Amongst the destruction and chaos left behind in Puerto Rico and the US Virgin Islands by the hurricanes, some of the direst is at the hospitals. Medical facilities are flooded, wrecked, filled with debris, and running off diesel generators to keep patients alive. Dire may not be a strong enough word.
The situation makes care for some of the neediest patients too difficult to manage. For the most critical, evacuation to the U.S. mainland hospitals is the only hope.
Among them is Cheira Ruiz and her baby girl Gabriellyz, who was born two weeks ago with a serious heart defect. The newborn was admitted to the Centro Cardiovascular de Puerto Rico in the capital shortly before Maria slammed into the island last Wednesday, but it was impossible for doctors to operate in such precarious conditions.
Gabriellyz was among the first infants cleared to take a medical flight out of Puerto Rico since the storm. Her parents, who live two hours south of the capital, found out the good news Friday when emergency officials knocked on their door in the town of Guanica and told them to pack for the trip to Miami. With phone service out, the doctors had called one of the island’s radio stations, which broadcast their plea for help in locating the couple.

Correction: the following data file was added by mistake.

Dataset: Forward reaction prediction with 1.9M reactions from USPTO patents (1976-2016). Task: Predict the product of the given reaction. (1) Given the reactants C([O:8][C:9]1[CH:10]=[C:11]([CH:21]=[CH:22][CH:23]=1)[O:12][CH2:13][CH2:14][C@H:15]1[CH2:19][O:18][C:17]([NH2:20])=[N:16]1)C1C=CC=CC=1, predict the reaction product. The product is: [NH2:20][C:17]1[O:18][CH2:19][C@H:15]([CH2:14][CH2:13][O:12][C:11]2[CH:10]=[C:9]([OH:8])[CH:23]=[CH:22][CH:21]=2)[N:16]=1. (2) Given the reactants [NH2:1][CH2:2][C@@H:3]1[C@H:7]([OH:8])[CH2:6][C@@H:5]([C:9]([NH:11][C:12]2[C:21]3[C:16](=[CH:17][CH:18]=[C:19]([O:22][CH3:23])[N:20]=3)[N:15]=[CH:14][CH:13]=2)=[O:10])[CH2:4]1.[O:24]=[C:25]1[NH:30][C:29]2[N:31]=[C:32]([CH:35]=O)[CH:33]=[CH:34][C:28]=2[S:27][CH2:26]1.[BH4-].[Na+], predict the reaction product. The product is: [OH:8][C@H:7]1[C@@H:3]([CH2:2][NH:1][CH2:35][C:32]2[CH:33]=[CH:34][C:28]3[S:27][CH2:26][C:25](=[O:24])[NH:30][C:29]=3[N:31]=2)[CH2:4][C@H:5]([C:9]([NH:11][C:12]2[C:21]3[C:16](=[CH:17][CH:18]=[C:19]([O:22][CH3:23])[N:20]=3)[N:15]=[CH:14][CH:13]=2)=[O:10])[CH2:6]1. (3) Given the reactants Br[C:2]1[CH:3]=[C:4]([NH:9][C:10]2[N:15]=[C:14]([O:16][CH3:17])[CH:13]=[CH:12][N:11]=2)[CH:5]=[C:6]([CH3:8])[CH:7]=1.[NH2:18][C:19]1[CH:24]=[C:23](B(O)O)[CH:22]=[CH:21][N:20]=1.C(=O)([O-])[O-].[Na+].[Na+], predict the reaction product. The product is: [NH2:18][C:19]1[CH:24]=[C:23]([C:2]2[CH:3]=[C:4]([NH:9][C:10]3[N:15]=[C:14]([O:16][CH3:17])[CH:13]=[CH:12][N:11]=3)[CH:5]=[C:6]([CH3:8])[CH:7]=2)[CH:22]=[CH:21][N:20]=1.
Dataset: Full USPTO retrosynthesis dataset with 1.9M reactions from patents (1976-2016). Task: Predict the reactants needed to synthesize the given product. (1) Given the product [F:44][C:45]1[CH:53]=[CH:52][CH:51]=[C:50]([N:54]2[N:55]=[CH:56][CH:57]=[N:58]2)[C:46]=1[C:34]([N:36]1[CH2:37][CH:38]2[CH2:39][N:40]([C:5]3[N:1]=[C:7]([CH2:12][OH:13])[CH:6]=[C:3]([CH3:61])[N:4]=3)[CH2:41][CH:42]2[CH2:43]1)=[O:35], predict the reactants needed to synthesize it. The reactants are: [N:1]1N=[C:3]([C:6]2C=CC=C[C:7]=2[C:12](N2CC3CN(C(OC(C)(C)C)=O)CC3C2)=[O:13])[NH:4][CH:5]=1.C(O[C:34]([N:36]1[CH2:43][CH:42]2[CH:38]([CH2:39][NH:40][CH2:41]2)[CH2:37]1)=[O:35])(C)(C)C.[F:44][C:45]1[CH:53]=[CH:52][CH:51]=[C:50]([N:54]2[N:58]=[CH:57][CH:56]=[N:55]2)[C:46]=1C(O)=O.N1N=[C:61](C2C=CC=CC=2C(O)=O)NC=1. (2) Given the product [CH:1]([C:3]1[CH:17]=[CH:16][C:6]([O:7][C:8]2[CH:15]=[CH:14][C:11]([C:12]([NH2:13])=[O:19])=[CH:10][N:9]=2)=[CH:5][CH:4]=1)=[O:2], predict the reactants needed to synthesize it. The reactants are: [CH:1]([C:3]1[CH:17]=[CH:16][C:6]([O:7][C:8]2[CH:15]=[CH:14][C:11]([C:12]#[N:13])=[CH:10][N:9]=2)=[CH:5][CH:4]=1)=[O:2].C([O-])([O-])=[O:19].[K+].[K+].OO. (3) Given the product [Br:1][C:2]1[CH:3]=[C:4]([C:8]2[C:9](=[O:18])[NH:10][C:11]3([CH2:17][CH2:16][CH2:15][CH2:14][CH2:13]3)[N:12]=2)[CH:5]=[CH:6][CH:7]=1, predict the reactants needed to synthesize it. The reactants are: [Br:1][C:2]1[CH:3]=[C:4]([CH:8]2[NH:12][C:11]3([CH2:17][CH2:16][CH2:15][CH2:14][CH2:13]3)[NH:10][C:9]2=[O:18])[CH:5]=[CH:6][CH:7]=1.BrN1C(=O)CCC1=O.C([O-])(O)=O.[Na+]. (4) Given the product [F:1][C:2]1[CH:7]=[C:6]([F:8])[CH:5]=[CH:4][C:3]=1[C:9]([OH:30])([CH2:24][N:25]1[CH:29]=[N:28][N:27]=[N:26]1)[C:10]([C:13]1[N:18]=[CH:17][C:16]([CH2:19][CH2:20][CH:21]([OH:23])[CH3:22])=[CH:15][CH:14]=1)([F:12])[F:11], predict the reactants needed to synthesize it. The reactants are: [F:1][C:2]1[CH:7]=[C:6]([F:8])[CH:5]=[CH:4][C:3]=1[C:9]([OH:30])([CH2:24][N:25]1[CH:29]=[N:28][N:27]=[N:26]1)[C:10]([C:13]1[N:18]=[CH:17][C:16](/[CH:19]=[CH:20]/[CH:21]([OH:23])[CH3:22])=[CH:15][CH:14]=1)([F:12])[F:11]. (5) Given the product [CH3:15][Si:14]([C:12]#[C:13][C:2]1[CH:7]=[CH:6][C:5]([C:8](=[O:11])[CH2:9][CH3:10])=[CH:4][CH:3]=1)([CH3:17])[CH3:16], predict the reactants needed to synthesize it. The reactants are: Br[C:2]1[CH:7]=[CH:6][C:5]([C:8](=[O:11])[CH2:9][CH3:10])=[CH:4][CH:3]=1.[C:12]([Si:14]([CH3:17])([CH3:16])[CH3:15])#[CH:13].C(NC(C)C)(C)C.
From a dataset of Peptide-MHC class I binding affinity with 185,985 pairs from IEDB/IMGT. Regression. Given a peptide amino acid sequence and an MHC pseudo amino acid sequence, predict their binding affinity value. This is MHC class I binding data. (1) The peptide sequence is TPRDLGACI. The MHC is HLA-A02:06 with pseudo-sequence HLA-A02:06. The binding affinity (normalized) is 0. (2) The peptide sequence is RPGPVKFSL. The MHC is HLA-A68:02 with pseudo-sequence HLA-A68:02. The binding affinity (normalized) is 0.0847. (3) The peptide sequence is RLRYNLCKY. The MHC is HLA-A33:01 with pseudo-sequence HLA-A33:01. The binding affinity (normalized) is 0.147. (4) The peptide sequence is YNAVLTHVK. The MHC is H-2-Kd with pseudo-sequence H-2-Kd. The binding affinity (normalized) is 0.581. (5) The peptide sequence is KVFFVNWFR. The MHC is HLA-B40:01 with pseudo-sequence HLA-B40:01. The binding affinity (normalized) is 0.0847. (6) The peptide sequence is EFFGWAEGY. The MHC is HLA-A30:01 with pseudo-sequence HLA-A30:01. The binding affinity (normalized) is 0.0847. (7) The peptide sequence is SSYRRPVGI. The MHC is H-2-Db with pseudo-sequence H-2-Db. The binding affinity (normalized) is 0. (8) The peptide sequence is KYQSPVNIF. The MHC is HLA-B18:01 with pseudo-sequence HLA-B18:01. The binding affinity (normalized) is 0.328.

Food, clean water, fuel, and electricity shortages are hitting everyone in the islands. But failure of generators at hospitals means the inability to run ventilators, dialysis machines, MRIs, CT Scans, monitoring equipment, and many other critical devices.
For hospitals across this region, the challenges are mounting. After the power went out, back-up generators at some hospitals failed quickly. Other hospitals are running critically low on diesel. Fuel is so precious that deliveries are made by armed guards to prevent looting, according to Dr. Ivan Gonzalez Cancel, a cardiovascular surgeon and director of the heart transplant program at Centro Cardiovascular.
“Another hospital wants to transfer two critical patients here because they don’t have electricity,” Gonzalez Cancel said. “We can’t take them. We have the same problem.”
Fuel is just the beginning. The cardiovascular center was “in shambles,” Gonzalez Cancel said. Without air conditioning, the walls of the operating room were dripping with condensation and floors were slippery, he said. Most patients had been discharged or evacuated to other facilities, but some patients remained because their families could not be reached by phone.
Doctors are advising evacuation to the mainland for anyone physically able. Patients and their families are being told to evacuate themselves, but the airport is in disarray. Without special orders or pre-existing tickets, there may be no seats out of Puerto Rico until October 4.
U.S. first-responders and military are arriving to help with recovery. They are doing their best in a remote land with poor infrastructure. U.S. Department of Health and Human Services is setting up temporary medical facilities to help care for people.
But if hospital generators continue to fail or run out of fuel, the situation could worsen greatly still. There is nowhere that time is of the essence like this.